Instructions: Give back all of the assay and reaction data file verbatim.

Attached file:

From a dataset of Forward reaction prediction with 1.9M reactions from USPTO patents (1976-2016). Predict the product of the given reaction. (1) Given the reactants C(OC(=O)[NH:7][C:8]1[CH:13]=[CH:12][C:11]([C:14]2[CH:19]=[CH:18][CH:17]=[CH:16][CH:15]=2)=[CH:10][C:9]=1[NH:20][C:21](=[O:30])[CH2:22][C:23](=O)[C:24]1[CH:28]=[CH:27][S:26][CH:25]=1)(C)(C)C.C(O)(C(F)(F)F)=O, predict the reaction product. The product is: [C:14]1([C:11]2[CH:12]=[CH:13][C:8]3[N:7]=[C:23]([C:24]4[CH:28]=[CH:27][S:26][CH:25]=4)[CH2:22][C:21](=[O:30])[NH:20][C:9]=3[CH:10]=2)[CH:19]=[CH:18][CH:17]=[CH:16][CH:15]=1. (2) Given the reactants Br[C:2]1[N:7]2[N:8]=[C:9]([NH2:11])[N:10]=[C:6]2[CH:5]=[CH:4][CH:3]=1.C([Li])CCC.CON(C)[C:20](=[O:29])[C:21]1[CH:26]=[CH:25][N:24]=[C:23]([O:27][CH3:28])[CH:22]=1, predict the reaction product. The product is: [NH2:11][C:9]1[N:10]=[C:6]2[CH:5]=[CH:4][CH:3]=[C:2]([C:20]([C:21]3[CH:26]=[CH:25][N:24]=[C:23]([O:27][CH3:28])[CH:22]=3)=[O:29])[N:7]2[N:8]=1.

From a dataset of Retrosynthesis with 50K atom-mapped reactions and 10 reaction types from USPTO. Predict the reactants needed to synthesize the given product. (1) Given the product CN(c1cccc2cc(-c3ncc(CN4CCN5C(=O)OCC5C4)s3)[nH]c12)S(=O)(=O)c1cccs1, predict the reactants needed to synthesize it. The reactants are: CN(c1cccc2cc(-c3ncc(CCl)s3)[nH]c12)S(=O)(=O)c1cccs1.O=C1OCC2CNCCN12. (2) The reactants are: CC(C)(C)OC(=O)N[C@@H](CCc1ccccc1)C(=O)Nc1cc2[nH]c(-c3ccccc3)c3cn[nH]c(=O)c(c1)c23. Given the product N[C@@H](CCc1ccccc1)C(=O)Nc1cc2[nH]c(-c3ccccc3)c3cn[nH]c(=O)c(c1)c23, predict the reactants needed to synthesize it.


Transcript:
From a dataset of Forward reaction prediction with 1.9M reactions from USPTO patents (1976-2016). Predict the product of the given reaction. (1) Given the reactants C(OC(=O)[NH:7][C:8]1[CH:13]=[CH:12][C:11]([C:14]2[CH:19]=[CH:18][CH:17]=[CH:16][CH:15]=2)=[CH:10][C:9]=1[NH:20][C:21](=[O:30])[CH2:22][C:23](=O)[C:24]1[CH:28]=[CH:27][S:26][CH:25]=1)(C)(C)C.C(O)(C(F)(F)F)=O, predict the reaction product. The product is: [C:14]1([C:11]2[CH:12]=[CH:13][C:8]3[N:7]=[C:23]([C:24]4[CH:28]=[CH:27][S:26][CH:25]=4)[CH2:22][C:21](=[O:30])[NH:20][C:9]=3[CH:10]=2)[CH:19]=[CH:18][CH:17]=[CH:16][CH:15]=1. (2) Given the reactants Br[C:2]1[N:7]2[N:8]=[C:9]([NH2:11])[N:10]=[C:6]2[CH:5]=[CH:4][CH:3]=1.C([Li])CCC.CON(C)[C:20](=[O:29])[C:21]1[CH:26]=[CH:25][N:24]=[C:23]([O:27][CH3:28])[CH:22]=1, predict the reaction product. The product is: [NH2:11][C:9]1[N:10]=[C:6]2[CH:5]=[CH:4][CH:3]=[C:2]([C:20]([C:21]3[CH:26]=[CH:25][N:24]=[C:23]([O:27][CH3:28])[CH:22]=3)=[O:29])[N:7]2[N:8]=1.

From a dataset of Retrosynthesis with 50K atom-mapped reactions and 10 reaction types from USPTO. Predict the reactants needed to synthesize the given product. (1) Given the product CN(c1cccc2cc(-c3ncc(CN4CCN5C(=O)OCC5C4)s3)[nH]c12)S(=O)(=O)c1cccs1, predict the reactants needed to synthesize it. The reactants are: CN(c1cccc2cc(-c3ncc(CCl)s3)[nH]c12)S(=O)(=O)c1cccs1.O=C1OCC2CNCCN12. (2) The reactants are: CC(C)(C)OC(=O)N[C@@H](CCc1ccccc1)C(=O)Nc1cc2[nH]c(-c3ccccc3)c3cn[nH]c(=O)c(c1)c23. Given the product N[C@@H](CCc1ccccc1)C(=O)Nc1cc2[nH]c(-c3ccccc3)c3cn[nH]c(=O)c(c1)c23, predict the reactants needed to synthesize it.